Currying

I got really confused when reading A Gentle Introduction To Haskell, version 98 (page 10, Functions), which aim to explain currying as the first concept of describing functions.

- Type definitions with
`->`

operator is right associative. - Function calls with parameters separated by space (“ ”) are left associative.
- Parameters are ordered from left to right both in type definitions and function calls.

For example see the type definition of `div`

.

```
> :t div
:: (Integral a) => a -> a -> a
```

- Numbering the parameters,
`a1 -> a2 -> a3`

- Using right associative rule for
`->`

operator,`a1 -> (a2 -> a3)`

So the type definition roughly translates to:

- A value of
`a1`

applied to function div evaluates a function - A value of type
`a2`

applied to this function evaluates to a value of type`a3`

Calling `div`

with parameters `10`

and `2`

give the result `5`

.

```
> div 10 2
=> 5
```

- Using left associative rule for parameters in function calls,
`(div 10) 2`

This means that the function returned by applying `10`

to `div`

translates to `10/x`

. `2`

applied to this function evaluates to 5. 10 is of type a1, 2 of type a2 and 5 of type a3.

The infix operator of div works in the same manner.

```
> :t (/)
:: (Fractional a) => a -> a -> a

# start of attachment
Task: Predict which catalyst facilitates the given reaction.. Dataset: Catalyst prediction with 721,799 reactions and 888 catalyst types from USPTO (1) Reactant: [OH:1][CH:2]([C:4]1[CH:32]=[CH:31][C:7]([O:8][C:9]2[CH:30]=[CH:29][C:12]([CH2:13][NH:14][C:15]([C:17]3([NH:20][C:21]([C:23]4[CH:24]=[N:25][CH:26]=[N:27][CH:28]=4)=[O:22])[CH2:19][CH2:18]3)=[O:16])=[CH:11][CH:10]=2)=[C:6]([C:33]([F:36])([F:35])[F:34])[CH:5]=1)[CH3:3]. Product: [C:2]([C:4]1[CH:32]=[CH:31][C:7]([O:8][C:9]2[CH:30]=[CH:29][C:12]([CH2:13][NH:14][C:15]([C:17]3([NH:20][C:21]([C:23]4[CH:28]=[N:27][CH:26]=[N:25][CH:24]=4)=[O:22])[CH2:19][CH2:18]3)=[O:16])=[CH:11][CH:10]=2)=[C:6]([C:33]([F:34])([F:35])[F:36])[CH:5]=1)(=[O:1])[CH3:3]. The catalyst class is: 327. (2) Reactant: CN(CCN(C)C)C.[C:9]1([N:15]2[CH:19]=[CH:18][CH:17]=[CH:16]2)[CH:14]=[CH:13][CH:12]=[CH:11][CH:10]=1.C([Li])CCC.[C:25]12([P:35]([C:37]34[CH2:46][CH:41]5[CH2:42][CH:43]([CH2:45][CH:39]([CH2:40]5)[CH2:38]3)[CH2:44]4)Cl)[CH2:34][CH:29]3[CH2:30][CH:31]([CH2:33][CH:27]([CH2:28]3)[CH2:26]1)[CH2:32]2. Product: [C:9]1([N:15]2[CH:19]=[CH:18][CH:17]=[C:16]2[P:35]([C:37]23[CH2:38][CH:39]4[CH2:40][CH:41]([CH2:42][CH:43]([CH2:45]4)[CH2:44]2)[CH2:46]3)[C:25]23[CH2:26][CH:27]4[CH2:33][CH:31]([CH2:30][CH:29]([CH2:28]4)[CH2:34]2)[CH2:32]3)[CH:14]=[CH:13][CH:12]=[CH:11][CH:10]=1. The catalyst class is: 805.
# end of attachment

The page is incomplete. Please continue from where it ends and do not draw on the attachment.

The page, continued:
> (/) 10 2
=> 5.0
> 10 / 2
=> 5.0
> 10 `div` 2
=> 5
```

So the div can be defined as.

`div a b = a / b`

Note also that operators can have different priority and “associativeness”. This is defined by `infix`

, `infixl`

and `infixr`

functions. But functions and `->`

in type definitions work as explained above.

The “function application” operator, `$`

, can be used to change the left associative rule for function argument application.

`f $ x = f x`

One example where you want to apply several functions at the same time and want to avoid parentheses.

```
Prelude> let inc = (+) 1
Prelude> inc div 10 2
The function `inc' is applied to three arguments,
Prelude> inc $ div 10 2
6
Prelude> inc (div 10 2)
```

So you can make multiple function applications right associative.

Also see Lambda Calculus: Motivation for an mathematical example of currying.